"There is an element of congestion which we need to address. It is not in the national interest to double the number of cars purchased," the minister said, adding that the new system will be a replacement of the present tax regime, not an elimination.

The Government has informed Brussels about its planned reform of the car registration tax, which could be included in the next pre-budget document to be followed by a consultation process with the stakeholders. The Government is also looking at overseas models of the tax, tailoring it to the local situation and already has an "advanced framework" of the proposed changes, Mr Fenech explained.

The minister said he was conscious of the uncertainty and added that although the Government intends to implement the system within the shortest time-frame possible, "I don't have a magic wand".

There are a number of options to revise the tax and the Government is assessing the best option, said Mr Fenech, evidently aware of the implications on drivers' pockets, and the millions it generates for the Government.

Will the tax be backdated?

"The system will not be backdated but the Government is evaluating a number of options to manage the situation of cars acquired under the present regime recently, in the not so distant past, and also before the changes are made.

"We are considering a number of options to manage the transition between the old and the new system. The Government may introduce a system of credit whereby the 'extra' registration tax paid under the old regime would be given as credit on the annual emissions charge that would be levied on the new system."

He is even considering the possibility that for a specified period the two systems will be run in parallel - "whereby a car in the old regime would remain so for a number of years and new cars would be bought under the new regime with also possibly an opt-in or opt-out option for a period of time until the old system is completely phased out."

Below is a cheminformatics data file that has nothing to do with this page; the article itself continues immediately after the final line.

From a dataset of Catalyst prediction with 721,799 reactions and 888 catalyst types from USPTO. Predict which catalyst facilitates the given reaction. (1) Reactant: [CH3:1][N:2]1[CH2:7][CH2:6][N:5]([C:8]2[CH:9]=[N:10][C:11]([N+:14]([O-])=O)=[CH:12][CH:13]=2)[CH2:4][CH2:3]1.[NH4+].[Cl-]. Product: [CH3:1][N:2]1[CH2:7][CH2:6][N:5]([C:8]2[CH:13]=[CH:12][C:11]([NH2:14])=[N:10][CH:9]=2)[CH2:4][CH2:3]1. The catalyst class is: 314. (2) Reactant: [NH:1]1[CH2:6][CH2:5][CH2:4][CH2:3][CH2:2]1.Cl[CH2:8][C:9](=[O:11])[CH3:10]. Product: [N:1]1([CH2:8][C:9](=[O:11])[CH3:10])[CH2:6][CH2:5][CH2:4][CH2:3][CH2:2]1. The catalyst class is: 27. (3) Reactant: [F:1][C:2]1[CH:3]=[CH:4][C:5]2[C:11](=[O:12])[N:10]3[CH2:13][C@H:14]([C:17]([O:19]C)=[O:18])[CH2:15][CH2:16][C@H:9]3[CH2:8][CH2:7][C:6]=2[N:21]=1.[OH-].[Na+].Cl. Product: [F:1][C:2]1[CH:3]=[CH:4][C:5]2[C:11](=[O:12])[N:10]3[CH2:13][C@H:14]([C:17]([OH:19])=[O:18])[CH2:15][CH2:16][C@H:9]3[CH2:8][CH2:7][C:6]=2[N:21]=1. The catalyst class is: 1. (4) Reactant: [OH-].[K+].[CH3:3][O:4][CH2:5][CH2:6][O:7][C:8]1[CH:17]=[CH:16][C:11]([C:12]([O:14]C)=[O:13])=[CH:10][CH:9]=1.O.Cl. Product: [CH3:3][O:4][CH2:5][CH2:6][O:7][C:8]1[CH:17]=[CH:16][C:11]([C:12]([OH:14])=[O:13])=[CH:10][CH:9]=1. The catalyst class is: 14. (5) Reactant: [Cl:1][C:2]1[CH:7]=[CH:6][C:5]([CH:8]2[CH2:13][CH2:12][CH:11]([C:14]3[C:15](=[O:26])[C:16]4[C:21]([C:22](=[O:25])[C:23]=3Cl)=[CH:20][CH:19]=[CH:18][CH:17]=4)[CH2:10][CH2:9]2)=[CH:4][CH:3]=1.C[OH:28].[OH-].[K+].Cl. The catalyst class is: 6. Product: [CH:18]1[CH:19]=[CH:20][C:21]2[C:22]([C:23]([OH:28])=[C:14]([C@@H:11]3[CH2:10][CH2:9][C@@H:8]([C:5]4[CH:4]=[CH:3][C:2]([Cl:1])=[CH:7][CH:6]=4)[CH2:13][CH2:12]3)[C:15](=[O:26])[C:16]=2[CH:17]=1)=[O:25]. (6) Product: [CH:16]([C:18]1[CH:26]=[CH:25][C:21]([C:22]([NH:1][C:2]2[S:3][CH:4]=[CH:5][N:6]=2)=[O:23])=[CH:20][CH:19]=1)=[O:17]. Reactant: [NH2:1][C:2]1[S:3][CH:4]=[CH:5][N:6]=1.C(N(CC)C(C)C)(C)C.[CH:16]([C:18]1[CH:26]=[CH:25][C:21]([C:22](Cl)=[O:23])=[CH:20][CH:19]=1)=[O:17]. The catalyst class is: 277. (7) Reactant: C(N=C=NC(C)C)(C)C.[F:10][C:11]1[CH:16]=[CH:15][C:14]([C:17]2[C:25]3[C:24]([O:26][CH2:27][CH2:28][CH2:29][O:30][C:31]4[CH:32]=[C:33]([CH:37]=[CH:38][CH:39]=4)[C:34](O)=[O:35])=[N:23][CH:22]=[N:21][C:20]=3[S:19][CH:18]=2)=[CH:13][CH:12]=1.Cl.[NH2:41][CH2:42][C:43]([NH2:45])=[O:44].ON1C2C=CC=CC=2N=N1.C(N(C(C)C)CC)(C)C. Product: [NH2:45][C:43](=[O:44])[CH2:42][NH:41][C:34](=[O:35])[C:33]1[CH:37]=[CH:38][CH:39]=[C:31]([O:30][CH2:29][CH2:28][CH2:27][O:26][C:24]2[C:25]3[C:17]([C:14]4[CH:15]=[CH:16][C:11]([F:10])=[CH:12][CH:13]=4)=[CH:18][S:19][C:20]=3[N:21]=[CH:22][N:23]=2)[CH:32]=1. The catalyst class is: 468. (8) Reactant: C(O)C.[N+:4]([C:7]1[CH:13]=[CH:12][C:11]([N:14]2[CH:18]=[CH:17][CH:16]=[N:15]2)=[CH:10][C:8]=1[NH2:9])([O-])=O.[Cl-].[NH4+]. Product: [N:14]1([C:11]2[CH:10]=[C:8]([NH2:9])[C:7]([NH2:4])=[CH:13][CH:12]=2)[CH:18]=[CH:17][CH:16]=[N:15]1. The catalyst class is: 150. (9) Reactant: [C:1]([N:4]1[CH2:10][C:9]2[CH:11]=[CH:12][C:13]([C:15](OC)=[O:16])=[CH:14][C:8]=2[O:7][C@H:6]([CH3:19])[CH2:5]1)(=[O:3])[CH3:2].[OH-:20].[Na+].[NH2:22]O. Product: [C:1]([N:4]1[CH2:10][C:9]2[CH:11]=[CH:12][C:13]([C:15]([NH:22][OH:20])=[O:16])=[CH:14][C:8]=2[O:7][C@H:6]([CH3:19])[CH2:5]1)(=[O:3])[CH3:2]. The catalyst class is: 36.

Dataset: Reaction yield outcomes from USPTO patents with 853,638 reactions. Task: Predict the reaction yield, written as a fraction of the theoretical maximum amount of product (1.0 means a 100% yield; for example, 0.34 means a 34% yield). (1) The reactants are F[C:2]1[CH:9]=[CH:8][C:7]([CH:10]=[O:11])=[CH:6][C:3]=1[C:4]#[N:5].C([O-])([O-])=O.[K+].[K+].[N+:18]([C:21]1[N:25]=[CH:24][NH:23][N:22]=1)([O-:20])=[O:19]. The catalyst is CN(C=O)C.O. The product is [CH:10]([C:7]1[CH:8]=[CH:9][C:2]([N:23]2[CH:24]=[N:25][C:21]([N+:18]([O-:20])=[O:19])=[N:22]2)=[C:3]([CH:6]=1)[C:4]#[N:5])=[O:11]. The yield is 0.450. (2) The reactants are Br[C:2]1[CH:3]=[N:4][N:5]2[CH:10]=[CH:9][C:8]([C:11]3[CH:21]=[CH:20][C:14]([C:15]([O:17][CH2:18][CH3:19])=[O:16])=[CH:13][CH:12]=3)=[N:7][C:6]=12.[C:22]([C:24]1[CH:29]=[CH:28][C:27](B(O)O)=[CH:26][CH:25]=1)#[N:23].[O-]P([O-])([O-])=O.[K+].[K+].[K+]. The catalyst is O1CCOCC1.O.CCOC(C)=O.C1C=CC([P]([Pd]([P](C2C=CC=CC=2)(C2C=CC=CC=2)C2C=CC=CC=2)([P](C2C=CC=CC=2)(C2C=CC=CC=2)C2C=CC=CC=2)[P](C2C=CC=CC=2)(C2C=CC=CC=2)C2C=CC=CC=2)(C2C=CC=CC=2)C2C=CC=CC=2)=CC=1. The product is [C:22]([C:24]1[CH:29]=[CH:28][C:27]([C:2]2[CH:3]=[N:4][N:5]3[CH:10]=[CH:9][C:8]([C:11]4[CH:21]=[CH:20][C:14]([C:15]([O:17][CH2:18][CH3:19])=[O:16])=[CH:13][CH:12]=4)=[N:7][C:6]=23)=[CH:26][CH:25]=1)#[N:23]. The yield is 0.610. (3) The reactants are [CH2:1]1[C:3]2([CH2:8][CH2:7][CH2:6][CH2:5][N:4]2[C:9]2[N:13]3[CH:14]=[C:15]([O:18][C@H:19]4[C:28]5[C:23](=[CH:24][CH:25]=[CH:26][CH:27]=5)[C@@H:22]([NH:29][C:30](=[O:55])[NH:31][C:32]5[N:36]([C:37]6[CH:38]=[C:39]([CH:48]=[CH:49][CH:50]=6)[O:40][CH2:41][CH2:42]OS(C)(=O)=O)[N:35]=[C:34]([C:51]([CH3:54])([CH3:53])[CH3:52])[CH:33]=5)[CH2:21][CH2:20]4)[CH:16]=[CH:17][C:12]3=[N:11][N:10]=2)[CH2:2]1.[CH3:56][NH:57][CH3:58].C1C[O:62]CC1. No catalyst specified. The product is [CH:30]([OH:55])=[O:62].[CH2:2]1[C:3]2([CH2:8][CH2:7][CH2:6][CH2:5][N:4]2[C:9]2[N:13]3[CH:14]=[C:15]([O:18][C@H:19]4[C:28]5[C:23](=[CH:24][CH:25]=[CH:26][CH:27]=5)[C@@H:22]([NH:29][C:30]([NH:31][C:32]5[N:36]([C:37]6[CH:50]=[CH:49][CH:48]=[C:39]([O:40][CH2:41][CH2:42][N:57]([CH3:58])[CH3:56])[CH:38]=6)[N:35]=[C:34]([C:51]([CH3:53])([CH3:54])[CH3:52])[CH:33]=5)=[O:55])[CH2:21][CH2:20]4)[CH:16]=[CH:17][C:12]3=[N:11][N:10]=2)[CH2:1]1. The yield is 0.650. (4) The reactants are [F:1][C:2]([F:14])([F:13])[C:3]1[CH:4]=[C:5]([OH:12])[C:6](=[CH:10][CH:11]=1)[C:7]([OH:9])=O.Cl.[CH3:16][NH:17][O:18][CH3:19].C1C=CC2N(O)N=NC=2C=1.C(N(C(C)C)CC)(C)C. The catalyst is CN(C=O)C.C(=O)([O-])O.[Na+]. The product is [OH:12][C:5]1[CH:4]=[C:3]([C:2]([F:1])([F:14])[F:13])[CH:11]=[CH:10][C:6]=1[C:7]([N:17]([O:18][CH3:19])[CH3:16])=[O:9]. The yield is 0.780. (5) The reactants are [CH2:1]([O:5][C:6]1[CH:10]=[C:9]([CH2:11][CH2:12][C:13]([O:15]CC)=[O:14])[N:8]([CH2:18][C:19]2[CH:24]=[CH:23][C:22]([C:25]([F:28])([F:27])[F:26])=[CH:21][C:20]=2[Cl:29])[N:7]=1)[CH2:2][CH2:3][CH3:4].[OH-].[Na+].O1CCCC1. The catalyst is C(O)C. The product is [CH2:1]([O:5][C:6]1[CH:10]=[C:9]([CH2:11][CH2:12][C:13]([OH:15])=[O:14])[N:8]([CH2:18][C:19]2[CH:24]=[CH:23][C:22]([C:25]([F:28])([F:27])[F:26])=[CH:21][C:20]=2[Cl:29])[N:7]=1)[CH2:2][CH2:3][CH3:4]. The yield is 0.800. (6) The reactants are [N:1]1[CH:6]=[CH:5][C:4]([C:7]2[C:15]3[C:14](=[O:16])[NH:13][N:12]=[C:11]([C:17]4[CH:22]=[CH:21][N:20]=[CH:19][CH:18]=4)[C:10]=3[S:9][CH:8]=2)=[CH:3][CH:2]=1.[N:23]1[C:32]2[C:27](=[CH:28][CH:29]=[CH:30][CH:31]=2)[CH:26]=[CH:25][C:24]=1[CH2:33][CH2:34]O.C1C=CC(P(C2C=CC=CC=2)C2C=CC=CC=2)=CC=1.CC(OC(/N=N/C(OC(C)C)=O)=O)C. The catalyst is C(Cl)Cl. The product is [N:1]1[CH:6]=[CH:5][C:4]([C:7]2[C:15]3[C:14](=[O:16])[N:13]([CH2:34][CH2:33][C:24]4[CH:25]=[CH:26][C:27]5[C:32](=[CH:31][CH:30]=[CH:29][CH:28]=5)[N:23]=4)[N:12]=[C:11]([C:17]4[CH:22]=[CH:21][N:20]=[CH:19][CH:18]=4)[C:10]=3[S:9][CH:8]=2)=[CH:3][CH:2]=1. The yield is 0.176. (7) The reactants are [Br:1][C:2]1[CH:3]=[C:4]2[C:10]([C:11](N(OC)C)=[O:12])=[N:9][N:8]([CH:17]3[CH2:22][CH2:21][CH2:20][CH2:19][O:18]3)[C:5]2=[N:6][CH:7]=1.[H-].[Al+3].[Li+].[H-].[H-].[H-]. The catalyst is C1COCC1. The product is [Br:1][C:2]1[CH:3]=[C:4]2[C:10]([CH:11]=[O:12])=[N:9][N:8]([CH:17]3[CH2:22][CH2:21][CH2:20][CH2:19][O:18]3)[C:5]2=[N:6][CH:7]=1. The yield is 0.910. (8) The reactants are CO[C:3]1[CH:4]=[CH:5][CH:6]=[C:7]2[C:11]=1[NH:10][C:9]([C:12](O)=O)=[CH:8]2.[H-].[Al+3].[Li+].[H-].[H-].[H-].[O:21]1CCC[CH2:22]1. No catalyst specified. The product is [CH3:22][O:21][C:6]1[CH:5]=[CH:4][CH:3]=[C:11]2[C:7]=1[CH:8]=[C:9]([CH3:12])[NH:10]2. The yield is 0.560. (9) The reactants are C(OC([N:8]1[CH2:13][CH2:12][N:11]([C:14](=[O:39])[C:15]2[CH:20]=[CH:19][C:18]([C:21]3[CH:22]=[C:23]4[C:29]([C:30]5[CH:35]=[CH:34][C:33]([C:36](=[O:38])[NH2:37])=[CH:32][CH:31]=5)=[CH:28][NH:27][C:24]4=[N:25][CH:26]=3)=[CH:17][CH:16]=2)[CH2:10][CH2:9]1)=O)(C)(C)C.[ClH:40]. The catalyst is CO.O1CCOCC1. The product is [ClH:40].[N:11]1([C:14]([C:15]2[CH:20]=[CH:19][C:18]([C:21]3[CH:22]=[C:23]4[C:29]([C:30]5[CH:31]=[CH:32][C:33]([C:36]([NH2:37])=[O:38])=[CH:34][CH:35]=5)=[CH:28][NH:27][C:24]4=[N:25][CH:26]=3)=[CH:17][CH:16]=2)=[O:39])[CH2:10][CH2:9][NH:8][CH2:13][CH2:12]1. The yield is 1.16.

Should people stop buying cars for the time being?

"There shouldn't be a reason why people should stop buying cars. Although cars will be cheaper to buy with the new tax regime, those who buy a car today will not be penalised. There will be a system of credits or exemption from the new emissions-based charge so we ensure that those who bought a car a year ago or before the new system is introduced will not suffer the consequences."

He explained that those buying a car under the present system pay a sum upfront, with the subsequent costs of the licence fee, insurance and fuel.

With the new system the upfront tax will be cheaper but a new charge will be added annually to the present costs of maintaining a car, thus "shifting" the way the present tax element is paid.

"I appreciate that some people would want to wait hoping for some significant savings, (but) while it will be cheaper to buy a car, a new annual charge will be introduced, which those who have recently bought a car, or are about to buy, would be exempted from until the extra registration tax paid would be offset."